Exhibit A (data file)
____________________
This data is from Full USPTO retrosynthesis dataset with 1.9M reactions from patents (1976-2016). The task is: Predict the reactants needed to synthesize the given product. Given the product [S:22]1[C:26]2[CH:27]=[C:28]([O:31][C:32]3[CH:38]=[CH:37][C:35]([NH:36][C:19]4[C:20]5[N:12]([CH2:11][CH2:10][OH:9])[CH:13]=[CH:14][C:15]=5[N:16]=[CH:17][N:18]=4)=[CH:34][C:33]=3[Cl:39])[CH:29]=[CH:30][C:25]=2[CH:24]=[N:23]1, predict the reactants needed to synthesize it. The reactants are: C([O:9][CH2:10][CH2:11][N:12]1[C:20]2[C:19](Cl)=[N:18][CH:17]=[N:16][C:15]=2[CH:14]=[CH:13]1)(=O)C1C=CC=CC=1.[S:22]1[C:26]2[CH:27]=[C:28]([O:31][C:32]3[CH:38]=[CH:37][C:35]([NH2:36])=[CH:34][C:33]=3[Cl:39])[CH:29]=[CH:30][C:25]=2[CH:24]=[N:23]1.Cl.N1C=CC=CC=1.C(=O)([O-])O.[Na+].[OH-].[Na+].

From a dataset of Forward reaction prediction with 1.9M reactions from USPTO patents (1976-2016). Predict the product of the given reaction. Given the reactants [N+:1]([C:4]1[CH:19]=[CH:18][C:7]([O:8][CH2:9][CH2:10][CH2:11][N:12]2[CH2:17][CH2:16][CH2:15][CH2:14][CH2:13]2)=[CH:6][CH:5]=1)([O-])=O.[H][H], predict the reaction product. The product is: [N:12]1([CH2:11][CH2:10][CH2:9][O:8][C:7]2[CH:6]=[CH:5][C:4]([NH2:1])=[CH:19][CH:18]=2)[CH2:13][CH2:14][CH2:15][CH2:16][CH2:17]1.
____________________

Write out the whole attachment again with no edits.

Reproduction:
This data is from Full USPTO retrosynthesis dataset with 1.9M reactions from patents (1976-2016). The task is: Predict the reactants needed to synthesize the given product. Given the product [S:22]1[C:26]2[CH:27]=[C:28]([O:31][C:32]3[CH:38]=[CH:37][C:35]([NH:36][C:19]4[C:20]5[N:12]([CH2:11][CH2:10][OH:9])[CH:13]=[CH:14][C:15]=5[N:16]=[CH:17][N:18]=4)=[CH:34][C:33]=3[Cl:39])[CH:29]=[CH:30][C:25]=2[CH:24]=[N:23]1, predict the reactants needed to synthesize it. The reactants are: C([O:9][CH2:10][CH2:11][N:12]1[C:20]2[C:19](Cl)=[N:18][CH:17]=[N:16][C:15]=2[CH:14]=[CH:13]1)(=O)C1C=CC=CC=1.[S:22]1[C:26]2[CH:27]=[C:28]([O:31][C:32]3[CH:38]=[CH:37][C:35]([NH2:36])=[CH:34][C:33]=3[Cl:39])[CH:29]=[CH:30][C:25]=2[CH:24]=[N:23]1.Cl.N1C=CC=CC=1.C(=O)([O-])O.[Na+].[OH-].[Na+].

From a dataset of Forward reaction prediction with 1.9M reactions from USPTO patents (1976-2016). Predict the product of the given reaction. Given the reactants [N+:1]([C:4]1[CH:19]=[CH:18][C:7]([O:8][CH2:9][CH2:10][CH2:11][N:12]2[CH2:17][CH2:16][CH2:15][CH2:14][CH2:13]2)=[CH:6][CH:5]=1)([O-])=O.[H][H], predict the reaction product. The product is: [N:12]1([CH2:11][CH2:10][CH2:9][O:8][C:7]2[CH:6]=[CH:5][C:4]([NH2:1])=[CH:19][CH:18]=2)[CH2:13][CH2:14][CH2:15][CH2:16][CH2:17]1.